She also questions the reasons for not calling an ambulance to take Yameen to the hospital that night. Though Indira Gandhi Memorial Hospital is two minutes away from the building, the Police responded that the ambulance would have taken a long time to come, and had taken the almost six foot tall Yameen to the hospital in a police car. “When someone called Police Hotline and notified them of a severely bleeding man, should they not send the ambulance along with the police car? Three police vehicles arrived that night, one after the other, except for the ambulance,” she said. By the time Yameen was taken in to the hospital, he was already dead.

Aishath said that the investigation immediately following her brother’s murder was not thorough. “They didn’t search the building,” she said. The landlord informed her that as soon as the police secured tapes of the CCTV Cameras for the night, they showed little interest in the crime scene. Aishath said she confronted the investigating officer who had said that though it’s a big crime, the crime scene is small, and thus all evidence was secured in a short period of time.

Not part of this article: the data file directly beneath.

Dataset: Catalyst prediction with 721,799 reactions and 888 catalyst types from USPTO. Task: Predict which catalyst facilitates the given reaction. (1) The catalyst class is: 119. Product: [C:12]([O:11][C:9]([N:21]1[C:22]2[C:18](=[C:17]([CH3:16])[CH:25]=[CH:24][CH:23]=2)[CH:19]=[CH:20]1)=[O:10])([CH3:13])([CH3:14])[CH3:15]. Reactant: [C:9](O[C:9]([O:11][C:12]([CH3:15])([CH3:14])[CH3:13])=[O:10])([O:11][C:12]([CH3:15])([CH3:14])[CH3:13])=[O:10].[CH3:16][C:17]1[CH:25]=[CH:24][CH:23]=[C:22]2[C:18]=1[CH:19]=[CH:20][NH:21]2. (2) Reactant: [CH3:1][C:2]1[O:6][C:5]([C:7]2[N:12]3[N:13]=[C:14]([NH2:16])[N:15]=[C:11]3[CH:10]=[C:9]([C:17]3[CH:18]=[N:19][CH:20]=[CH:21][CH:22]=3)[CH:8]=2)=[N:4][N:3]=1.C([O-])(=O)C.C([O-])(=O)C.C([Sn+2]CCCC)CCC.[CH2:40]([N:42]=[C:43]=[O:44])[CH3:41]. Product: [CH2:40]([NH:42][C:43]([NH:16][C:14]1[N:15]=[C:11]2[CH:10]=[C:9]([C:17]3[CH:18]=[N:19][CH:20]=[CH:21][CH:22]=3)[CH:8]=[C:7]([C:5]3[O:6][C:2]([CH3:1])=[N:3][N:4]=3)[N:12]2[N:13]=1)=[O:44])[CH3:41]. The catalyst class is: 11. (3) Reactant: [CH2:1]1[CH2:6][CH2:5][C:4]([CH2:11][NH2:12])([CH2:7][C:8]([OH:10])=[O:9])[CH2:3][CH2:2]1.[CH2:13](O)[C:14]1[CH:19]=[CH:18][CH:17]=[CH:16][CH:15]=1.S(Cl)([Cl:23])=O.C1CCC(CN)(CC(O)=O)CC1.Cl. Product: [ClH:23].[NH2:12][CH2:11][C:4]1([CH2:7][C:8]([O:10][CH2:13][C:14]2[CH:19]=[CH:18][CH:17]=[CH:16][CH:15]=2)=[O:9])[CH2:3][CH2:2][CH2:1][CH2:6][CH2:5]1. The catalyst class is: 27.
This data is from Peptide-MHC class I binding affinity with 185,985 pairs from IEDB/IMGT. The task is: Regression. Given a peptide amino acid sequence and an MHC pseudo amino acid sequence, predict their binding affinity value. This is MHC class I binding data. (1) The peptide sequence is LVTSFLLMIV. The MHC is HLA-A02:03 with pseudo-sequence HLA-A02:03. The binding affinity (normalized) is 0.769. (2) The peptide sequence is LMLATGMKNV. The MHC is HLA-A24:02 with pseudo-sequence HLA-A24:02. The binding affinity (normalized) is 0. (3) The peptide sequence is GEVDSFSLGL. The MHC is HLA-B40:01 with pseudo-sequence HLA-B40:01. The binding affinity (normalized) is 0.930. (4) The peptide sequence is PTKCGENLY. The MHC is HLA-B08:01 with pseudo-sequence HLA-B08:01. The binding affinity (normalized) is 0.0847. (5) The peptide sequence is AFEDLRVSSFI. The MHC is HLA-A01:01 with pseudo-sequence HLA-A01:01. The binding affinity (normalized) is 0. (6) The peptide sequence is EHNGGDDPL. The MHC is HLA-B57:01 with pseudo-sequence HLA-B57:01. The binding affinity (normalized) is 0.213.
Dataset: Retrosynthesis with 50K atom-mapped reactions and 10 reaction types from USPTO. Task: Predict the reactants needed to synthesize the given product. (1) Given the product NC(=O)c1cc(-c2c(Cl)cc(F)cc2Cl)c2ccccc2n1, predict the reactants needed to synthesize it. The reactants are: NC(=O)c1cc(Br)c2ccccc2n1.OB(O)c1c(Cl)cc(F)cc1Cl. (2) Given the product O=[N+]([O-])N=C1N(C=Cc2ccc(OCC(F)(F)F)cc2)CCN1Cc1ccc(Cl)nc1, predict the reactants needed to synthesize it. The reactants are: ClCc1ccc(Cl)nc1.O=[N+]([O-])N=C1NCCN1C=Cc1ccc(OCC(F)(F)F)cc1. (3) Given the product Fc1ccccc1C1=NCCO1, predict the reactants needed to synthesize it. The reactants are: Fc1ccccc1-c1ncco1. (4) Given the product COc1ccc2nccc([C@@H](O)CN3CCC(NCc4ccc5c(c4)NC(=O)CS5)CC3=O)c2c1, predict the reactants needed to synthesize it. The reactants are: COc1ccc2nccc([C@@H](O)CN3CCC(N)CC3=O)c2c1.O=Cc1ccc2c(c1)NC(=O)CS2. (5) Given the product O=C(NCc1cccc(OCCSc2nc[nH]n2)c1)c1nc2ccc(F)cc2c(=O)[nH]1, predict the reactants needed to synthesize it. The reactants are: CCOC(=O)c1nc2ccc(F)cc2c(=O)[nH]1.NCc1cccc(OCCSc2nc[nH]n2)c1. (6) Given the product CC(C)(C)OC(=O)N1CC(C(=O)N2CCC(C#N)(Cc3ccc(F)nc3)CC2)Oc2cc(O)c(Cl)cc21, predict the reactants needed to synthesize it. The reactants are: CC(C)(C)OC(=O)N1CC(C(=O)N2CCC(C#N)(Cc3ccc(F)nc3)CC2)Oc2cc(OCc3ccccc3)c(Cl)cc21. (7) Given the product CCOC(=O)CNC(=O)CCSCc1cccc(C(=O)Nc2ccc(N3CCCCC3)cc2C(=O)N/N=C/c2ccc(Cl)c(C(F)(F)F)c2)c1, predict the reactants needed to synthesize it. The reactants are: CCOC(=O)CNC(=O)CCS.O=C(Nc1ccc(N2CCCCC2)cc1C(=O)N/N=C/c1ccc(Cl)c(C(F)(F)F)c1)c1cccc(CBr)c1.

Aishath said that the politicians and the police were quick to label Yameen as an atheist, and provide a reason for his murder, making him a target for others to attack him. “On April 23, the President said that the motive for Yameen’s murder could be radical Islamists who believed Yameen should die. Last week, the Police echoed the same sentiments in their report,” Aishath said.

The police were quoted in local media stating that the investigation revealed that “the perpetrators do not accept anyone that mocks religion. The probe did not reveal whether any political or otherwise affiliated associations had any hand in Yameen Rasheed’s death.”

The police in their last press briefing stated that the attackers believed that Yameen was irreligious and therefore should be murdered. “My brother was not un-Islamic. He was against Islamic fundamentalism.”

Yameen’s family has filed a case at the UN and also filed a case at the civil court for negligence against the police requesting an independent investigation and complained to the Human Rights Commission in Maldives as well as the National Integrity Commission when they heard evidence was being destroyed. However, the Police continue to maintain their stance that no evidence has been destroyed.

Aishath recently lost her job at the Maldivian Police Service for taking part in a protest demanding justice for the disappearance of journalist Rilwan three years ago. Rilwan was a close friend of Yameen’s. Police claimed that the gathering was political.
Aishath, being the breadwinner of the family, is in need of employment, but her mind is occupied with the death of her brother. “All I know is that I was sleeping upstairs when my brother was murdered. I couldn’t protect him. That’s my reality for every day to come.”

This article was produced during an Internews training program.